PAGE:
Item Type


Issue Info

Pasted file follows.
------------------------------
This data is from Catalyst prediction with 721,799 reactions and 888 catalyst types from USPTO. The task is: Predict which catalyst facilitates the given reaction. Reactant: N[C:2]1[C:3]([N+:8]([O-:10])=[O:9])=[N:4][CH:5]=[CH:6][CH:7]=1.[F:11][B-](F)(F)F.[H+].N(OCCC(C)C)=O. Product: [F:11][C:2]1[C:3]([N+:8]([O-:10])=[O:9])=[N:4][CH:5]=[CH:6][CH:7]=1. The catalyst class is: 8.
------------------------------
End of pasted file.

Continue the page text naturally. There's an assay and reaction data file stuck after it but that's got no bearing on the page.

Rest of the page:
[page 3] Poul Anderson MUSINGS {Title Art: "MUSINGS" is written vertically in block letters. "Poul Anderson" is handwritten.} {Image: A pseudo-pointillist drawing of a hunched humanoid figure beside a large stone head fills the space to the right of the title art. The figure is as bestial as human, with body hair and well-muscled limbs. It wears no clothing. Small weeds and a barren branch grow near the stone head, suggesting age.} -July the 11th 1961 EDQ would be a good place to discuss the question of why we read epic fantasy at all. Tolkien, Eddison, and a few others because they are literature ---- but what is the attraction of the entire genre, including the out-and-out pulp like Conan? In an essay in Amra, Redd Boggs says: "These stories manifest to a large degree most of the characteristics of autoerotic fantasy that Kingsley Amic names in the introduction to '_The Sound of His Horn_': 'straightforward sexual elements, a characteristic obsession with elaborate foods and drinks, with rich furnishings and apparel, with nobility and protocol, with the past, with physical danger.' ..Conan fans do not so much desire to experience a state of suspense in the uncertainties of fast-moving events but a sense of immersion in a world more wonderful than our own." (<Note symbol>) {Divider: A solid line separates the note below from the text above.} (<Note symbol>) AMRA volume 2, number 14, page 17. January 1961 -q.v. [page 4] Maybe so. But I doubt it. For one thing, this definition of "autoeroticism" stretches the concept so thin that it becomes meaningless. Even in orthodox Freudianism (to which I don't subscribe anyway), physical danger would belong more in the department of Thanatos than of Eros. Besides, in the more literary exemplars of epic fantasy, such as Tolkien, the sexual element is very slight, and in fact all the elements which Amis lists are quite secondary except for physical danger. (Eddison does go in for elaborate protocol and so forth, admittedly.) I just don't think the Freudian explanation for the appeal of this genre will wash. As for "a sense of immersion in a world more wonderful than our own --- again, I don't know. At least, such practitioners of the swashbuckling art as de Camp and the late Fletcher Pratt were the first to maintain that our world of science, technology, and sanitation is a good deal more wonderful than any pre-industrial epoch could possibly be. I tend to feel this way myself. If I had my choice of just one historic journey of exploration to go along on, I would not elect Pytheas, Leif Eriksson, Columbus, Marco Polo, or any of those boys. I'd sign up with Lewis and Clark --- who were scientists. I often wish I'd made scientific research a career instead of writing, but have never had the slightest hankering to be a swordsman in the army of Richard Couer-de-Lion. Current work now going on in such fields as nuclear physics, genetics, and oceanography is as stirring as any part of the Odyssey or Beowulf. And yet, that attraction of the sword, the sorcerer, the long ship, "and the sound of your oar blades, falling hollow," remains. We are not alone in this; Kipling, who wrote _M'Andrews Hymn_ also wrote _Puck of Pook's Hill_, and other cases could be multiplied. I suggest that in some ways the world of the past, while no more exciting than our own, and the concept of magic, while no more interesting than science, supply a need in our natures. The added attraction is that since we haven't got time travel, those swords will never actually menace us; whereas a here-and-now adventure story may strike unpleasantly close to home. But this is only a suggestion. Maybe some of your readers have a better explanation. [page 5] -11th January 1962 Why read fantasy? I didn't mean to deny that the fantasy itself is part of the reason. However, there are different kinds of fantasy, and it's arguable how commensurable they are. The sophisticated, playing-with-concepts type, usually given a here-and-now setting, associated with the great days of Unknown, seems to me quite unlike the epical type (Haggard, Eddison, Tolkien, etc.) where the magic is almost taken for granted and the emphasis is on color and action rather than on the intellectual elaboration of the postulates. I, at least, read the latter kind of fantasy for the same reason as I read historical swashbucklers and so forth: vicarious adventure and exoticism. On the other hand, I read the first type for the same reason as I read "hard" science fiction: cerebral fun and games. I like both, and see no reason why they can't be crossbred. That's what I was trying to do in "_Three Hearts and Three Lions". It's been done by many others, of course, also from the science fiction end of the spectrum --- e.g. Jack Vance's interplanetary yarns, which are as colorful and romantic as anybody's medievalistic otherworld. But then, I think science and technology are romantic anyway. In fact, our world today is still quite picturesque --- maybe a bit less so than in Kipling's time, when India was still a far off land full of mysterious people and much of Africa was still unmapped; but nevertheless picturesque. (My brother is currently in the Antarctic, leading a geological expedition into some mountains where the foot of man has literally never trod.) We're going to the moon and beyond; we're exploring the sea bottom and quite probably have already found another intelligent race (dolphins). Oh, yes, our world is scary and sinister -- but my God, wasn't Middle Earth in Sauron's time? Best regards, <Signed in cursive> Poul Anderson <End cursive>